The Theosophical Forum – July 1936


[Note: page numbers cited for The Esoteric Tradition are to the 2-vol. Second Edition and do not correspond to the 1-vol. 3rd & Revised Edition.]

One of the most puzzling things to the majority of people is the seeming injustice in the world. We are taught that an all-wise, all-powerful, all-loving God is guiding our destinies. Then we see races of people less intelligent perhaps than we, living in the most primitive manner, without proper shelter, and in some cases having very little, sometimes no, food. They may be in their limited way well-meaning and living up to what to them are their highest ideals, but because their ways are not our ways they are ruled by the more advanced races, with little regard for their needs, and with no understanding of why they are occupying this particular station in life. We may be smugly grateful we are not in their condition, but we do not often wonder why, or do anything constructive to help them. In our own race there is the same apparent injustice. We see one person enjoying ease of living, excellent health, and all that makes for what we suppose to be the ultimate in happiness. With all these material advantages the same person may be utterly selfish, oppressing the less fortunate and neglecting to conform even to an approach to a decent moral life. On the other hand we find those fine, generous, loving individuals with a helping hand outstretched to all in need. True, they may not have money or other material things to bestow, but one can feel the heart-warming glow that their very presence brings to all who come in contact with them — and we wonder again if there is not much more than just this earth-life, where chance seems to play so large a part.

An elderly man once said that it seemed such a pity to die when he was just beginning to learn how to live. What a consolation an understanding of Reincarnation would have been to this man: to begin his next earth-life here where he left off the last one, with past lessons learned, new ones to work out, and with the knowledge that he would have a chance to correct the past mistakes, if not in the life just beginning, then in some future life, when conditions were right for the soul's growth.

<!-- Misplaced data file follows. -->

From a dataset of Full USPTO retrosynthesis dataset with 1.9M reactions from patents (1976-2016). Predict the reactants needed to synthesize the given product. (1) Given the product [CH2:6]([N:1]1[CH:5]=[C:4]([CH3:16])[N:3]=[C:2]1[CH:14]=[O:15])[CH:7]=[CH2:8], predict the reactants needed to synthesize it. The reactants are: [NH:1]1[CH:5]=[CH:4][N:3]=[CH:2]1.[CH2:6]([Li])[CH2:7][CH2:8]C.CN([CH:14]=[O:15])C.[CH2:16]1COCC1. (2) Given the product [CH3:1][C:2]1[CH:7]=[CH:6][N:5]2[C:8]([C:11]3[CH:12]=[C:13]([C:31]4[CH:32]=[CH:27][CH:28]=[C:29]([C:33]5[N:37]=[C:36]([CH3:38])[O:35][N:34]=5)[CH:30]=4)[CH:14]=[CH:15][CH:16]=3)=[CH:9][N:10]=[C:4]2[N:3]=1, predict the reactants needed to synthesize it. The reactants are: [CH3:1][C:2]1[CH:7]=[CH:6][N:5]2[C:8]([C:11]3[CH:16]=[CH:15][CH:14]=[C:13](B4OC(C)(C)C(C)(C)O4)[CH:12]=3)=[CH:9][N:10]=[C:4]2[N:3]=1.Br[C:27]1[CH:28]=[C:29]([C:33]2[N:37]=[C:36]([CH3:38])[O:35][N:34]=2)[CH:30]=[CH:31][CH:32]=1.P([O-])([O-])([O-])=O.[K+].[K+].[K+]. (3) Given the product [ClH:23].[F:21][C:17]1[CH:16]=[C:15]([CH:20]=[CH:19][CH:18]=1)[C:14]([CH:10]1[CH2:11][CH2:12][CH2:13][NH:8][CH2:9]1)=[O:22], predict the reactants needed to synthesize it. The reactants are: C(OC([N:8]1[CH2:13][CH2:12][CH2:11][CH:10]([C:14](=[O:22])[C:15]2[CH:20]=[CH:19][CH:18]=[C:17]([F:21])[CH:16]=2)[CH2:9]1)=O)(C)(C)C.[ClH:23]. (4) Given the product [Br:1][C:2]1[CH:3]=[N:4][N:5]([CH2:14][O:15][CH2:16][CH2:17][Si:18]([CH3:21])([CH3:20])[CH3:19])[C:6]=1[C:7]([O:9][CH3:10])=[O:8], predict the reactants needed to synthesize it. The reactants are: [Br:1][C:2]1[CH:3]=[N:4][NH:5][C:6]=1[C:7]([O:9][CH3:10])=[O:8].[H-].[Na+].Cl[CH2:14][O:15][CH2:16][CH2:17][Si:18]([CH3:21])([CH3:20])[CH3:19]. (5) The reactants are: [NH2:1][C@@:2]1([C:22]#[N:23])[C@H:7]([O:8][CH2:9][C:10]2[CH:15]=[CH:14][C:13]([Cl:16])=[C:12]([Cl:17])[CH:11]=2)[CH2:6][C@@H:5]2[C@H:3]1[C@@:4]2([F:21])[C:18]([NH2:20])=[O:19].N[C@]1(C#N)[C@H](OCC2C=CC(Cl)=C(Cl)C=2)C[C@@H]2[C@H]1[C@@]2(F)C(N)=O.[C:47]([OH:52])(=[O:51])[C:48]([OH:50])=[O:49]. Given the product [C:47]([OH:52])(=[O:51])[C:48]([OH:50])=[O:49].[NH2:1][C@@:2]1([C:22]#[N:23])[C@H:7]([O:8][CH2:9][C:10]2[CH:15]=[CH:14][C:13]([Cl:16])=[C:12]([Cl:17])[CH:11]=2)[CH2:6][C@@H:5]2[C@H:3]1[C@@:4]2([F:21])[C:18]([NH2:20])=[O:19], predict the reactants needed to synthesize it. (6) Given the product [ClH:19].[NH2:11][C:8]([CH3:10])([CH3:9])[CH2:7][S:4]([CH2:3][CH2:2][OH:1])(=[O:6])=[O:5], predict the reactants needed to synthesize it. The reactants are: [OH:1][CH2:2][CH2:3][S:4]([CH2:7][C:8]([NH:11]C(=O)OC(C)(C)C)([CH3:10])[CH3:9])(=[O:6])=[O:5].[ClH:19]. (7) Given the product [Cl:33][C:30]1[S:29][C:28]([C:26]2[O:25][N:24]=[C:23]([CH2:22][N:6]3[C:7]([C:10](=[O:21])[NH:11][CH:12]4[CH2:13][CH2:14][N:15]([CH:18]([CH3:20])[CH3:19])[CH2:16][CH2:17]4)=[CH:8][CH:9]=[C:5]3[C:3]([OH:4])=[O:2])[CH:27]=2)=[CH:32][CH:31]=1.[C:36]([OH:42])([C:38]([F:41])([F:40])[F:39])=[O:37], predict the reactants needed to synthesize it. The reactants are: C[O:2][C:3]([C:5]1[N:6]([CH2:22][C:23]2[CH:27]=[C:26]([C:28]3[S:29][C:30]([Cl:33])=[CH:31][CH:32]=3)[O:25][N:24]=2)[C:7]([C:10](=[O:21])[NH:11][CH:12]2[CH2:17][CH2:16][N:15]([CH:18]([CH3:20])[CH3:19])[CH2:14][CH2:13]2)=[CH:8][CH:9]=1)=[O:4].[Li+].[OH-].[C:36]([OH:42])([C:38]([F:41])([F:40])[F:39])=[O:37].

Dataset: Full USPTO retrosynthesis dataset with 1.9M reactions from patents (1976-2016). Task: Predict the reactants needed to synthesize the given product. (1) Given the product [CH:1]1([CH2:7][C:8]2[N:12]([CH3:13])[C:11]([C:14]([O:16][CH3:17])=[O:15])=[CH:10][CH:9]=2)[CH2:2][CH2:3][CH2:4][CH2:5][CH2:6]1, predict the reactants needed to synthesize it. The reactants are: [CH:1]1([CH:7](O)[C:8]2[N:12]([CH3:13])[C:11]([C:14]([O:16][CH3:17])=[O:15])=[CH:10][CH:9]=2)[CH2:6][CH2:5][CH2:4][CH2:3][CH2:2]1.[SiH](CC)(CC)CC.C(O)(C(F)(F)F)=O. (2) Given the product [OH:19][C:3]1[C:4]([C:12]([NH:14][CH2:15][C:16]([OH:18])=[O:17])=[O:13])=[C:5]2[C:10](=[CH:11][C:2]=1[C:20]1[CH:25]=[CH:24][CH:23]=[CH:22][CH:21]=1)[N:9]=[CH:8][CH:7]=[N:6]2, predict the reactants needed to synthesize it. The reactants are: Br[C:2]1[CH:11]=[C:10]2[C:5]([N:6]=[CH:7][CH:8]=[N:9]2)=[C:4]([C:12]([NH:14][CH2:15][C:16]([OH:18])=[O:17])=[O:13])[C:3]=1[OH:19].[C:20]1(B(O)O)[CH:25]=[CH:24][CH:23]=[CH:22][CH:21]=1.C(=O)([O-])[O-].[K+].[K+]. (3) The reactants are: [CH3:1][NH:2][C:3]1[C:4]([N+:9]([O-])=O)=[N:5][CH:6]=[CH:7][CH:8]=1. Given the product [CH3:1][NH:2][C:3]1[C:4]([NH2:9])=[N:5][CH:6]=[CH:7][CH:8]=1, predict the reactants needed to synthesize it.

Reincarnation and Karman, those twin doctrines, are two of the most profound and sublime in the Theosophical teachings. As we sow, so shall we reap; no one is to blame for our lot in life but ourselves; there is no trusting to blind chance or luck; it is we who have made the blunders and we, and no one else, who will have to correct them. In this cheering knowledge we take consolation and hope. The operation of absolute, immutable Law is so much more satisfying to the heart and the mind than the old idea of a deity subject to many of the faults of ordinary mortals. It teaches us to depend on ourselves, and to draw from those inner selves strength, and a love for and better understanding of all living things.

Reincarnation is not to be confused with Transmigration of Souls — that is, the belief that we may come back, especially if we have not been as good as we should have been, in some animal form. This probably originated in the real teaching being so veiled by those who really knew the truth that the masses understood it to mean this; just as so many Christian sects accept literally what is really allegorical or symbolic, and thus often pervert what Jesus really taught.

In all these perverted teachings there is perhaps a grain of truth. There is such a grain contained in the transmigration-of-souls theory, for originally we progressed from the mineral, vegetable, and animal to the human form. But after attaining the latter there is no return. "Once a man, always a man.'

It is often said by the unthinking that this teaching does not appeal to them because they do not remember their past lives, or their friends and loved ones; but after careful study it will be found that the parts of those lives worth remembering have been retained in our consciousness and we are constantly aware of them through our intuitions, our likes and our dislikes. A most beautiful statement appears in The Esoteric Tradition, by Dr. G. de Purucker: